Metro Vancouver's housing market slowdown to continue into 2023: forecast

Jan 31 2023, 7:12 pm

The housing slowdown in Metro Vancouver that first began in the second quarter of 2022 is expected to continue through 2023.

Based on the Real Estate Board of Greater Vancouver’s (REBGV) 2023 housing market forecast released today, the total number of home sales this year will be consistent with the totals of the previous year.

The total number of home sales in 2023 is expected to reach 28,500 — 2.6% lower than the 29,261 units sold in 2022. This includes 14,500 apartment units (down 7% from 15,592 units in 2022), 5,000 townhouse units (up 0.3% from 4,985 units in 2022), and 8,750 single-family detached units (up 4.3% from 8,392 units in 2022).

Average home price increases will be relatively mild this year compared to the significant gains earlier in the pandemic. Overall prices for all housing types are expected to increase by 1.4% year-over-year to $1.2 million in 2023, with apartments up by 1.1% to $775,000, townhouses up by 2.1% to $1.185 million, and single-family detached homes up by 2% to $2.025 million.

Two key factors that could affect these projections are the risks of an economic recession, economic stagnation, and even higher mortgage rates. Earlier this month, the Bank of Canada made its eighth consecutive interest rate hike in the current escalation cycle, increasing its rate by 0.25% to 4.5%, which surprised some economists who had expected the rate would be put on hold after December’s increase.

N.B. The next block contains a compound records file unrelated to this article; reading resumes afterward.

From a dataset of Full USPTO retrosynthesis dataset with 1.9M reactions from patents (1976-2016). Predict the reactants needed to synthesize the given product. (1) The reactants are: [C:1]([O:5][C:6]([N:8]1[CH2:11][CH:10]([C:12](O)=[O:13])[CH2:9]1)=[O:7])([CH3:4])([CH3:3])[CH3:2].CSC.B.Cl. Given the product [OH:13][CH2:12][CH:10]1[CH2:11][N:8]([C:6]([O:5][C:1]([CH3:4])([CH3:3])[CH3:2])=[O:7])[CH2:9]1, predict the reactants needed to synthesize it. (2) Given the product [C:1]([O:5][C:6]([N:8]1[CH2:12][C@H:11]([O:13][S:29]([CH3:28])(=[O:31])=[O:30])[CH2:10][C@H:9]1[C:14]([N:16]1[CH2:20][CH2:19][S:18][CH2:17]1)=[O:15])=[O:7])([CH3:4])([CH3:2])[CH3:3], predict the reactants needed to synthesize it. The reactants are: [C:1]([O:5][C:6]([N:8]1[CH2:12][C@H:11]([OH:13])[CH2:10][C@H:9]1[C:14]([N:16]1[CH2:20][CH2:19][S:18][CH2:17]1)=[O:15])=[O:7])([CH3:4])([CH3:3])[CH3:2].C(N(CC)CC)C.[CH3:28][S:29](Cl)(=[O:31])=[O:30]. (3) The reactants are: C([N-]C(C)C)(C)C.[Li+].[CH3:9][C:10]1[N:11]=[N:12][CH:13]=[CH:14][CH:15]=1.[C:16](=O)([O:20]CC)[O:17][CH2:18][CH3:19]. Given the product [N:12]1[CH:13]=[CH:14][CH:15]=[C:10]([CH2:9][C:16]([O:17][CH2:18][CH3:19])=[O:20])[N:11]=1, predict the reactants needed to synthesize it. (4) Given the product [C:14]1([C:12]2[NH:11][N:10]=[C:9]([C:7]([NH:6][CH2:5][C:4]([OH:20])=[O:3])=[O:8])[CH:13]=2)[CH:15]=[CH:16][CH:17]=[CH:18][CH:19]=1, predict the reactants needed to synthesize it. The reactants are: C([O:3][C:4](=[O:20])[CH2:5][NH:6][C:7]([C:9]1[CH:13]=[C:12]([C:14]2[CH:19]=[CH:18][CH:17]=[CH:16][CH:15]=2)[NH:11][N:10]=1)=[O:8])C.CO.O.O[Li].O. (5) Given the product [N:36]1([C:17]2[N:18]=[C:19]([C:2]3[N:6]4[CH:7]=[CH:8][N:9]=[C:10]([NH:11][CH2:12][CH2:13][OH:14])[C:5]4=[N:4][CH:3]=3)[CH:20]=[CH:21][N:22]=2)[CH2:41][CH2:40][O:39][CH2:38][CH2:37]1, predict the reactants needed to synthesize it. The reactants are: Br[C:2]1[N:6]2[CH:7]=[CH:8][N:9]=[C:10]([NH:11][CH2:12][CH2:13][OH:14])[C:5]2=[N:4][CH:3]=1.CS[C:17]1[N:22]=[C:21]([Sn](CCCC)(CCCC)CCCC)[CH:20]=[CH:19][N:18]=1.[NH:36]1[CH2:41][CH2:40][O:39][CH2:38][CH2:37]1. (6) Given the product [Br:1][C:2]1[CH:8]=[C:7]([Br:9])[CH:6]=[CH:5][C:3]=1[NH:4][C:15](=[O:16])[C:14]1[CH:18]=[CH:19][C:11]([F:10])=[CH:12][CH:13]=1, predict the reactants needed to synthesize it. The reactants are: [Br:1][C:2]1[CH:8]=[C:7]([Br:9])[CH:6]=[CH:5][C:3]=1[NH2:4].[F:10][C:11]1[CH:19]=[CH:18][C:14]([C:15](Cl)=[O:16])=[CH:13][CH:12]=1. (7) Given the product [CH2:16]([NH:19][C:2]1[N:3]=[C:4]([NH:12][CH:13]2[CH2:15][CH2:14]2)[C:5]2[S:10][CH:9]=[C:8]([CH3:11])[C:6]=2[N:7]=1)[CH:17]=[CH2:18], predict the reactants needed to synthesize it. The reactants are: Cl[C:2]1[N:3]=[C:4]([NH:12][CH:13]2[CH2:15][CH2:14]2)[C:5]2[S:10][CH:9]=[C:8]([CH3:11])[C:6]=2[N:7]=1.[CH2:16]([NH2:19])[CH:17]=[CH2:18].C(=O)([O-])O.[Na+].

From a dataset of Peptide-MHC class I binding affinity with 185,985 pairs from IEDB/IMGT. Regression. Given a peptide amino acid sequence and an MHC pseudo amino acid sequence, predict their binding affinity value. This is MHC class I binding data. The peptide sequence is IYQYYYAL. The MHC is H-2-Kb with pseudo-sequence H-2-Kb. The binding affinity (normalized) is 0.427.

REBGV notes home prices in Metro Vancouver have historically been relatively immune to the impacts of the Bank of Canada’s interest rate tightening cycles and the resulting mortgage rate hikes. The last major significant price correction in Metro Vancouver occurred during the tightening cycle of the early 1980s.

In the current tightening cycle, home prices in this region have fallen about 10%, and there are already signs the pace of decline is starting to show signs of slowing.

“A key factor that has underpinned prices in the region over the last 40 years has been the steady population increase in Metro Vancouver and surrounding areas,” reads the forecast.

“Despite the well-publicized challenges of housing affordability in this region, the amount of people who continue choosing to reside here represent an important source of demand pressure that continues to push up against a supply of homes that remains scarce, in relative terms.”

The federal government’s higher immigration targets over the coming years will also continue to fuel demand and home prices in Metro Vancouver.

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